I’ve never seen a Maze Runner movie before. After seeing Maze Runner: The Death Cure I understand why I haven’t. What I don’t understand is why anyone would see this movie.
Maze Runner: The Death Cure is easily one of the worst titles I’ve heard in years. It’s right up there with Highlander 2: The Quickening or F.A.R.T. The Movie. Although I feel as if I’m being too harsh on F.A.R.T. The Movie. It has a candidness lacking in other movie titles.
The movie is the last in a trilogy based on a series of YA novels by James Dashner. If you’re a fan of the Maze Runner series then I’m sure you will like this one—I think. I don’t know. Maybe the movies that came before it were actually pretty decent. If they were then I’m sorry to say this latest one is markedly a step down.
Thomas (Dylan O’Brien) is the super special boy with the gift/knowledge/power/whatever. Only he can save the world that now finds itself in the throes of an apocalypse. Or maybe it’s supposed to be post-apocalypse. Is there a term for a story that’s taking place mid-apocalypse?
From what I could gather, there’s a plague that’s turning people into ‘cranks’. Cranks are the YA version of zombies. Dr. Ava Paige (Patricia Clarkson) and Teresa (Kaya Scodelario) are trying against all odds to find a cure for the plague. If the plague is still going on, wouldn’t this be classified as just apocalyptic? Or is it called post-apocalyptic because the majority of mass deaths has already occurred and we are seeing the tale end?
Anyways Ava and Teresa work for a an evil corporation known as WCKD. WCKD is harvesting kids and teens who are immune to the plague to try and develop an antibody. I recognize the evil corporation is called WCKD as a clever way for us to know the corporation is evil. Except in movies like these the corporations are always evil regardless of their name. Also, there is no way a company called WCKD has a good day of trading on the stock exchange.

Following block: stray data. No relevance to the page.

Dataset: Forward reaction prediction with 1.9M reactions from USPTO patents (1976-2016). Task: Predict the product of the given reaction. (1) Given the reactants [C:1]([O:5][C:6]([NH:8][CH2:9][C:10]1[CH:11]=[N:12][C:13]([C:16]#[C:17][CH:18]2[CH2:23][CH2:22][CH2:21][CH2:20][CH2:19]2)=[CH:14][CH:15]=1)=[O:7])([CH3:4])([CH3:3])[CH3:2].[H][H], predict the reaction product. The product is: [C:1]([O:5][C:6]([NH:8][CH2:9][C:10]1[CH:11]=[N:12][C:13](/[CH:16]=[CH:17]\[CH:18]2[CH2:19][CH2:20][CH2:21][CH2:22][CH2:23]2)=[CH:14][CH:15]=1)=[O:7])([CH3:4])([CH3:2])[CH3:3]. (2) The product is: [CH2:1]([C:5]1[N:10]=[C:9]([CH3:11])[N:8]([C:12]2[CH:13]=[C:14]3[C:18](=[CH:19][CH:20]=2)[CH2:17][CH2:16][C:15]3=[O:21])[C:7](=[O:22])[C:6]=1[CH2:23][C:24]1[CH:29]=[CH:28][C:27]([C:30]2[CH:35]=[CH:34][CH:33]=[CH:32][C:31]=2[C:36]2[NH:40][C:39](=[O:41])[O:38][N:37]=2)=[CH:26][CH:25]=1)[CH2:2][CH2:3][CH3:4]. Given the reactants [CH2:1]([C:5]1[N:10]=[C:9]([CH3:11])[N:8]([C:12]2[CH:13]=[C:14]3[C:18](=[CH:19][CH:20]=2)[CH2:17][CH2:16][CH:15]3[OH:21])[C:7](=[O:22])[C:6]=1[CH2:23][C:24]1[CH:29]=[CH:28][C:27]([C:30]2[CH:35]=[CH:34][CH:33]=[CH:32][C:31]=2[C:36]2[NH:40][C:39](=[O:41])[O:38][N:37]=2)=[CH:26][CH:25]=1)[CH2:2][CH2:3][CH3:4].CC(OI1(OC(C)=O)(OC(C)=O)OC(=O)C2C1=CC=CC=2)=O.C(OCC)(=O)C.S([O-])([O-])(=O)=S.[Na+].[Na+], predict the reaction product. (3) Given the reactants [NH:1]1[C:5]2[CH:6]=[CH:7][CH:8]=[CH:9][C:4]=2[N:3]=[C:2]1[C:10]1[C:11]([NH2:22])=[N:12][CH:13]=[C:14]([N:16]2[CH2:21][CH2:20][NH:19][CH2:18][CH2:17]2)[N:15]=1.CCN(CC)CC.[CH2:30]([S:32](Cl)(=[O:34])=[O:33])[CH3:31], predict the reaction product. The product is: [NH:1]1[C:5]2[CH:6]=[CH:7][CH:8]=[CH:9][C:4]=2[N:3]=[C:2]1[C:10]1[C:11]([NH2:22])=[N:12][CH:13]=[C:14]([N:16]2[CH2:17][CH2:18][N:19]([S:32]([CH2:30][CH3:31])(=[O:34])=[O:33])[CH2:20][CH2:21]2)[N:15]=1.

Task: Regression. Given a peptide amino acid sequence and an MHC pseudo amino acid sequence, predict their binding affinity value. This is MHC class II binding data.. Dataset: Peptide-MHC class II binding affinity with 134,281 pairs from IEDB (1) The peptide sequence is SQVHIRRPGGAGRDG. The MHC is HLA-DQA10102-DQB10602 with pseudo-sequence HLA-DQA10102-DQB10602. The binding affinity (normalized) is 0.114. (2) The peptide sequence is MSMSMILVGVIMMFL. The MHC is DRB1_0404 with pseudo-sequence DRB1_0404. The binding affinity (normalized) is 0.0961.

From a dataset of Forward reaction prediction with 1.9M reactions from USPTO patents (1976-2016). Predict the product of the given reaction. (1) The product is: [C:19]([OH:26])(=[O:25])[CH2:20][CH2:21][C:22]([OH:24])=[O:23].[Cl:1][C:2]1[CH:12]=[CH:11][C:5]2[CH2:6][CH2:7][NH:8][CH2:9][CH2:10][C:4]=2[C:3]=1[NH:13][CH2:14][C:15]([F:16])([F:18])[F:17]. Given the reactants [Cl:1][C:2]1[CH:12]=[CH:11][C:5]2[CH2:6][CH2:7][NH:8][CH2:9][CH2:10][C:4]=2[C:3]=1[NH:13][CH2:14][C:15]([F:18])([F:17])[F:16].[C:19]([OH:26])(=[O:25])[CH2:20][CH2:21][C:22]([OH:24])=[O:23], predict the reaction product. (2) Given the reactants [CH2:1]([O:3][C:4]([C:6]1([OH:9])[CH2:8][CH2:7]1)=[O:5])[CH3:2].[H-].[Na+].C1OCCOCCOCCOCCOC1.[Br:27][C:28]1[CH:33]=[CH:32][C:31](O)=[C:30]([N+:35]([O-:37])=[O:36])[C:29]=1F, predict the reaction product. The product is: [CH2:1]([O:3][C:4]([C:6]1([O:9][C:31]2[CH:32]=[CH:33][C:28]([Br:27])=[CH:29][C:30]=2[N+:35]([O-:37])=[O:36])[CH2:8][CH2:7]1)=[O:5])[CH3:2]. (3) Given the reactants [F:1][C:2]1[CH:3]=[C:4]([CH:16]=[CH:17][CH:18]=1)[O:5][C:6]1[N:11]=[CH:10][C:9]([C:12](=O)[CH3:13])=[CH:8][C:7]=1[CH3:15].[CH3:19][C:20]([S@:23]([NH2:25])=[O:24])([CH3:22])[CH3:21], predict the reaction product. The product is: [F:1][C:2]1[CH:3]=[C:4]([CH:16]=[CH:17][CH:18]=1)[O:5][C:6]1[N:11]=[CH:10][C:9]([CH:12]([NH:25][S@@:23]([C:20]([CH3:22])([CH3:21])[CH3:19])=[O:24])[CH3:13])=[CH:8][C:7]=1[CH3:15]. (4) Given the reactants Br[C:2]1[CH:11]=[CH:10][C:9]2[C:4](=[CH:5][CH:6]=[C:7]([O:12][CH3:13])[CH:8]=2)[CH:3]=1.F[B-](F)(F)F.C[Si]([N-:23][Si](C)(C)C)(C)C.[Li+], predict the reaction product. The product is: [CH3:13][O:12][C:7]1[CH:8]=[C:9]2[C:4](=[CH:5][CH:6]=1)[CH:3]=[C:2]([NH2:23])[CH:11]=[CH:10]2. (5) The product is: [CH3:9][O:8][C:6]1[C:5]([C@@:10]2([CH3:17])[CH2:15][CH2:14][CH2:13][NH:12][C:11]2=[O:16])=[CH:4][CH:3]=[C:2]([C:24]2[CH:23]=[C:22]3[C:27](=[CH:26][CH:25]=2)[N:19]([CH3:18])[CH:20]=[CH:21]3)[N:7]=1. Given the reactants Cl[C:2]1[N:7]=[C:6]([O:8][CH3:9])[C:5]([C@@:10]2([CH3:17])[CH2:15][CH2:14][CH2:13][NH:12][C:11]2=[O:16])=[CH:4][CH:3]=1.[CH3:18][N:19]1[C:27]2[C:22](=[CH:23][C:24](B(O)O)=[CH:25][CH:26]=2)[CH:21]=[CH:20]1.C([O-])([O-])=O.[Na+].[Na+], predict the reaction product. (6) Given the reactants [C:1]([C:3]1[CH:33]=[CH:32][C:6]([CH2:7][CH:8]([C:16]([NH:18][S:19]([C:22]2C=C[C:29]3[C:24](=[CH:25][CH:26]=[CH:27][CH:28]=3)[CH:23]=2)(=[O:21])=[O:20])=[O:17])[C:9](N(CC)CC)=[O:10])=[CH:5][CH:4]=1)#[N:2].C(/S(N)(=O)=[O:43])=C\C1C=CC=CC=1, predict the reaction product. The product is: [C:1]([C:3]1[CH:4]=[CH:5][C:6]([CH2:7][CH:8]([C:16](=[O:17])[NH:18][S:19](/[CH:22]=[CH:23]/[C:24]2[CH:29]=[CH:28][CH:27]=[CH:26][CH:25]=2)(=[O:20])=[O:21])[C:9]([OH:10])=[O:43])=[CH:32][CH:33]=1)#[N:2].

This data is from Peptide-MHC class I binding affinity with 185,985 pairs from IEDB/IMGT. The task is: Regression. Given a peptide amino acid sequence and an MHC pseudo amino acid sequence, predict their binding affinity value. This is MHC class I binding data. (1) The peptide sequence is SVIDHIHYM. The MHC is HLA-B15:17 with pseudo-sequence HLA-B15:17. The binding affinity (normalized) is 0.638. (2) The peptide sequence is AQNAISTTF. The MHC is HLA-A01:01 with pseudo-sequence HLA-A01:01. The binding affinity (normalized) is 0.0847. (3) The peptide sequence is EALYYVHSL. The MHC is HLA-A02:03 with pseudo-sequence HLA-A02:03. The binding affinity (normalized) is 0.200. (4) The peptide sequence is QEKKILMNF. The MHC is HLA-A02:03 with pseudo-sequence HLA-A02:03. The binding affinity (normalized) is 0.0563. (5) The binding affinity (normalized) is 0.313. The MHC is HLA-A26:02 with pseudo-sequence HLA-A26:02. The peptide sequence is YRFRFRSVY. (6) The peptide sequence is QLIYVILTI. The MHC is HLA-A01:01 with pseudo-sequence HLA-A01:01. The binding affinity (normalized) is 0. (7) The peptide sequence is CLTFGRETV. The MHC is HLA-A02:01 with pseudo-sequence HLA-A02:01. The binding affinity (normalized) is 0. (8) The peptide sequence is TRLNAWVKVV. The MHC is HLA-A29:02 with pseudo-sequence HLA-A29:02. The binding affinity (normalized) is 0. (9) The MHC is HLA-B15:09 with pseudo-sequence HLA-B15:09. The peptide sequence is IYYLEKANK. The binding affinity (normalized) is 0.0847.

Thomas decides to break into WCKD to rescue his friend Minho (Ki Hong Lee). His friends Newt (Thomas Brodie-Sangster) and Frypan (Dexter Darden) decide to come along and help. After being joined by Brenda (Rosa Salazar) and Jorge (Gincarlo Esposito) the quintet discover WCKD is now the center of a large walled off city.
This city, by the way, has a rail system, public transportation, a complete infrastructure network, wifi, and (I could be wrong) coffee shops. This is hands down one of the better apocalyptic cities I’ve ever seen on film. Throughout the movie I was less concerned with Thomas and his failed attempts to rescue Minho than I was wondering how this city functioned.
The script, written by T.S. Nowlin, has Thomas rescue group after group of captured kids. Each time he gets depressed or upset when Minho isn’t among the rescued. It almost becomes a running gag with our hero unintentionally saving dozens of people and somehow not saving the one person he wants to.
To be fair to the script, to do that it would require a better character than Thomas and a better actor than O’Brien. Maybe it’s not fair to the actor, but here O’Brien fails to register anything outside enraged anguish between long moments of glassy eyed stares. I don’t blame O’Brien entirely—Thomas is a character only by the broadest definitions of the word. He has no real moral compass or guiding principle.